Invitations: Sending and Receiving
Invitations: Sending and Receiving
People are almost always pleased to receive an invitation, and they are especially pleased to receive one that is properly composed and presented.
First, let's have a look at some suggestions that apply to the entire invitation scene.
Mind Your P's and Q's
Print directions in a similar stock as the invitation and also in its style. If you enclose a map, keep it as uncluttered and clear as possible. Sometimes, including too much information only causes confusion.
Leave the “Jrs” behind. When responding to an invitation from a couple whose name is followed by Jr., II, or III, leave out these designations if you leave out the host's given name. For example, Mr. and Mrs. Paul Gallagher III becomes Mr. and Mrs. Gallagher.
My mother would rather have a rattlesnake bite her than include a reply card in an invitation, but that's another generation. These days, the RSVP card is a fixture in most social situations. The reply card evolved because so many people stopped replying formally and in writing, to invitations without one.
The practical host must decide whether or not to use the reply cards, and either decision is acceptable. However, experience shows that it is far less stressful to use them than to mount a telephone campaign before the event to find out how many people are coming.
Reply cards follow the same style as the invitation and are made of the same stock. If you do not enclose a reply card with your invitation and you need to know who's coming, be sure to mark the invitation RSVP and provide an address or a telephone number.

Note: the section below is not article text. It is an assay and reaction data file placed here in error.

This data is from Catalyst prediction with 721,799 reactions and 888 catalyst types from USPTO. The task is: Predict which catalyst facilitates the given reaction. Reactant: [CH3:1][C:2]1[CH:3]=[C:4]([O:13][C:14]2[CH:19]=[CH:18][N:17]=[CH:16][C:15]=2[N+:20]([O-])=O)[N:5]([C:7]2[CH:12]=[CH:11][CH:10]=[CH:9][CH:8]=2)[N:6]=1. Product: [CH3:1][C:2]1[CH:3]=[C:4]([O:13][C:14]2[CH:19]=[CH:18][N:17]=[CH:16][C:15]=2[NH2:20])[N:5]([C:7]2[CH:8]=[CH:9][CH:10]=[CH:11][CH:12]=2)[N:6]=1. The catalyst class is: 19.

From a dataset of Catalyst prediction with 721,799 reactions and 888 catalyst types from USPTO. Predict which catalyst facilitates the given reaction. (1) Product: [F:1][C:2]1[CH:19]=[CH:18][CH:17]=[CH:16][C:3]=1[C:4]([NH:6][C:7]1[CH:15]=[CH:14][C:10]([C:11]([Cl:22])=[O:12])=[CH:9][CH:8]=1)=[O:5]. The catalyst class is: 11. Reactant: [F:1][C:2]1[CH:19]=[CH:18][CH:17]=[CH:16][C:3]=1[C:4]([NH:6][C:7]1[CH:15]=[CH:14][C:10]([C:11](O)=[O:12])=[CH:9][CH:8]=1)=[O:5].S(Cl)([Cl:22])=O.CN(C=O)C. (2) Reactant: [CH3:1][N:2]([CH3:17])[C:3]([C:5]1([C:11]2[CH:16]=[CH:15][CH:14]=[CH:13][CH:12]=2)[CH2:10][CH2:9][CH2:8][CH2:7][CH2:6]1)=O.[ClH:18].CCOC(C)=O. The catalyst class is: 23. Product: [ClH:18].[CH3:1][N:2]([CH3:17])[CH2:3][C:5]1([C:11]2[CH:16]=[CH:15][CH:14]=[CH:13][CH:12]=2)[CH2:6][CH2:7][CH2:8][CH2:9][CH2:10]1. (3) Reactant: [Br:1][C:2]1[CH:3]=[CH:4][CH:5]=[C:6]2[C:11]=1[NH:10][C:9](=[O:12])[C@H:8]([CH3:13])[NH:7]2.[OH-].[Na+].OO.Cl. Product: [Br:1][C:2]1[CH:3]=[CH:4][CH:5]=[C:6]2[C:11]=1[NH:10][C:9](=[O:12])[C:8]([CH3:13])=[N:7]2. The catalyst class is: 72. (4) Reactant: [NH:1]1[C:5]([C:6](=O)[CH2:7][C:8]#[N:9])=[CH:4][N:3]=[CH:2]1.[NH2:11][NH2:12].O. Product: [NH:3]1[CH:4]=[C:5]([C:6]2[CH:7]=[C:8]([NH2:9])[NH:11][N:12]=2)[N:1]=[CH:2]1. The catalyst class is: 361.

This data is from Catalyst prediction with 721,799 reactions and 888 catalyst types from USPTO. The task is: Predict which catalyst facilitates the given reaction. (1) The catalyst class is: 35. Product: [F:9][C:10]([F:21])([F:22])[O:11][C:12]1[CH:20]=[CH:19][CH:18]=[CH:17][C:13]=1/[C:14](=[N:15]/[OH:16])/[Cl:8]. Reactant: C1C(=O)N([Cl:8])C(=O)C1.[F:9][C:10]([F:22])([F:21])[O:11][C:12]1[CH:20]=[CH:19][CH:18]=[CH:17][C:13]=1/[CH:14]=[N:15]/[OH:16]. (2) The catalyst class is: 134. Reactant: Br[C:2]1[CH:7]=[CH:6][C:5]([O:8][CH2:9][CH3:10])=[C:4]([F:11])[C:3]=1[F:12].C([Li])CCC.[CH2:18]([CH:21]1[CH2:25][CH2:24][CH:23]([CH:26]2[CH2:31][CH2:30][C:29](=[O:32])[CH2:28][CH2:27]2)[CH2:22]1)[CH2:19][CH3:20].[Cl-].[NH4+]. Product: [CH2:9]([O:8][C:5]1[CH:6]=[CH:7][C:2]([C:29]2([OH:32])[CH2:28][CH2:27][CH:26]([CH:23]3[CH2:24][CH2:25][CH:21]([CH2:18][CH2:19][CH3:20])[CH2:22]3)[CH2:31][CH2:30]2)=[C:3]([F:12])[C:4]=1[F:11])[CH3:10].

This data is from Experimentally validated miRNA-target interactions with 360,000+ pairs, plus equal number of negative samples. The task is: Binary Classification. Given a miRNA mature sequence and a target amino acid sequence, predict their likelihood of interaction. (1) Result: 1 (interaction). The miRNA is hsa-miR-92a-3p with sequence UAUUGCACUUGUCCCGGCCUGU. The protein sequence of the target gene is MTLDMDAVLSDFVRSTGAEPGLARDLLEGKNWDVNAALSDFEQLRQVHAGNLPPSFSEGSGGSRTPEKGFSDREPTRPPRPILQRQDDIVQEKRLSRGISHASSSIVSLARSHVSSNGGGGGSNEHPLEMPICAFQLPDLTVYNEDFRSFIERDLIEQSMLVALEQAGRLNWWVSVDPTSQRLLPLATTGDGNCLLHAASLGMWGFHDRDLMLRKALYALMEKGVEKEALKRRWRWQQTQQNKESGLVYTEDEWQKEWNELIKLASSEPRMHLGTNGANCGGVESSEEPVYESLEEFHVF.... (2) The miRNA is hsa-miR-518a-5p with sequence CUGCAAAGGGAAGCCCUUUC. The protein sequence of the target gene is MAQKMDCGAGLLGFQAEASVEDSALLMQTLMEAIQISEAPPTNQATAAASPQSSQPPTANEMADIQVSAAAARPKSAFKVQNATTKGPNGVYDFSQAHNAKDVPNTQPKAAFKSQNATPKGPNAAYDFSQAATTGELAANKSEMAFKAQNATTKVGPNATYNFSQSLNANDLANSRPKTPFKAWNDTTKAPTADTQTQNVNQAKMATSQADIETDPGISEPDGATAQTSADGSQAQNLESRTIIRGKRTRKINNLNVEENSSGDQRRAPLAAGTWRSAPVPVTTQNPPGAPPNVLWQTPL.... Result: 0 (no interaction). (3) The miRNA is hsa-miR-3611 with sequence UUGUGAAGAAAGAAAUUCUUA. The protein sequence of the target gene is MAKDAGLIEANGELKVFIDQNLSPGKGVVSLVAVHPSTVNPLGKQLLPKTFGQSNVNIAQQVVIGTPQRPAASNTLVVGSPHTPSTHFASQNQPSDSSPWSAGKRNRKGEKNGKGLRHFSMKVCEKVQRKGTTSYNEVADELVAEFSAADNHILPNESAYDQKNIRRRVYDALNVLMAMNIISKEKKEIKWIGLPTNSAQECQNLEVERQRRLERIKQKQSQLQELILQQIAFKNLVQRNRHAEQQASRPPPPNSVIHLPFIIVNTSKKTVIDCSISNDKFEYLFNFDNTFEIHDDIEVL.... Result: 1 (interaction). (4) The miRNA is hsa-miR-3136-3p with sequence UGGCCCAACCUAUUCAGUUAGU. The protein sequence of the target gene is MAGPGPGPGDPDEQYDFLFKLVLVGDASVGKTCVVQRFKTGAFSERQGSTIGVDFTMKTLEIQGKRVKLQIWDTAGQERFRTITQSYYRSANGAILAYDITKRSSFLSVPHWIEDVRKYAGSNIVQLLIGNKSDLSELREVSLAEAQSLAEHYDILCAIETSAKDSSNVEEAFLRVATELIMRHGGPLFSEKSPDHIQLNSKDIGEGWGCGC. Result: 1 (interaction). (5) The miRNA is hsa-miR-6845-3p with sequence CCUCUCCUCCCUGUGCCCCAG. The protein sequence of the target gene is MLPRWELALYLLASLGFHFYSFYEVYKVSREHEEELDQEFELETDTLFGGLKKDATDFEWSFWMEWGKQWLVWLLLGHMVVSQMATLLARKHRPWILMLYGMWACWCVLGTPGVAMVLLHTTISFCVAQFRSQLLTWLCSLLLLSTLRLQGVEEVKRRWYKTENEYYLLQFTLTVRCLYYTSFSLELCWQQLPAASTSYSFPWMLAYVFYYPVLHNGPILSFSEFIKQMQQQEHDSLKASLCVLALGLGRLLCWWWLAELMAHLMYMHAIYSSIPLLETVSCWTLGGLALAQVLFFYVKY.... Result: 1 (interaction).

When responding to a formal invitation that does not contain a reply card, follow the same general form as the invitation. Write by hand and in the third person. Use conservative stationery or engraved personal stationery. You can use a personal letter sheet, a half sheet, or an informal. Couples responding should use a Mr. and Mrs. informal.
When you decline an invitation, briefly state the reason for the refusal in your reply. Two standard reasons to refuse an invitation are a previous engagement and absence from town. Don't give illness as the reason because that is a signal to the host to inquire about your health. If you know the host, call to explain your regrets more fully. Otherwise, a detailed explanation is unnecessary and “regrets she is unable to accept” will suffice.
Written on personal notepaper or on an informal or correspondence card, informal invitations are nonetheless written in the third person, but are less structured in form than truly formal invitations.
Informal invitations come in various forms. For instance, you can send a fill-in invitation that you buy in a card shop. You can write on informal notepaper or on a folded note with a monogram. On a note with a monogram, start writing on the front if the monogram is placed to one side; start inside, under the fold if the monogram is in the middle.
You can reply by phone if the invitation includes a telephone number. Otherwise, respond on your own stationery—either plain, informals, or correspondence cards.
If the invitation says “Regrets Only,” you need not respond if you can attend. However, it's still a good idea to let the host know you're planning to attend.
The following examples of formal invitations apply to both handwritten and engraved invitations.
If the dinner intends to honor a specific person, the phrase to use is “at 8 P.M. to meet Harold Stasson.” Some dinner invitations specify “dinner and dancing.”
RSVP invitations require an immediate reply.
These days a telephone reply is acceptable. However, meeting your host on the street or at the office and saying you will attend does not constitute a formal acceptance. You must still write or call.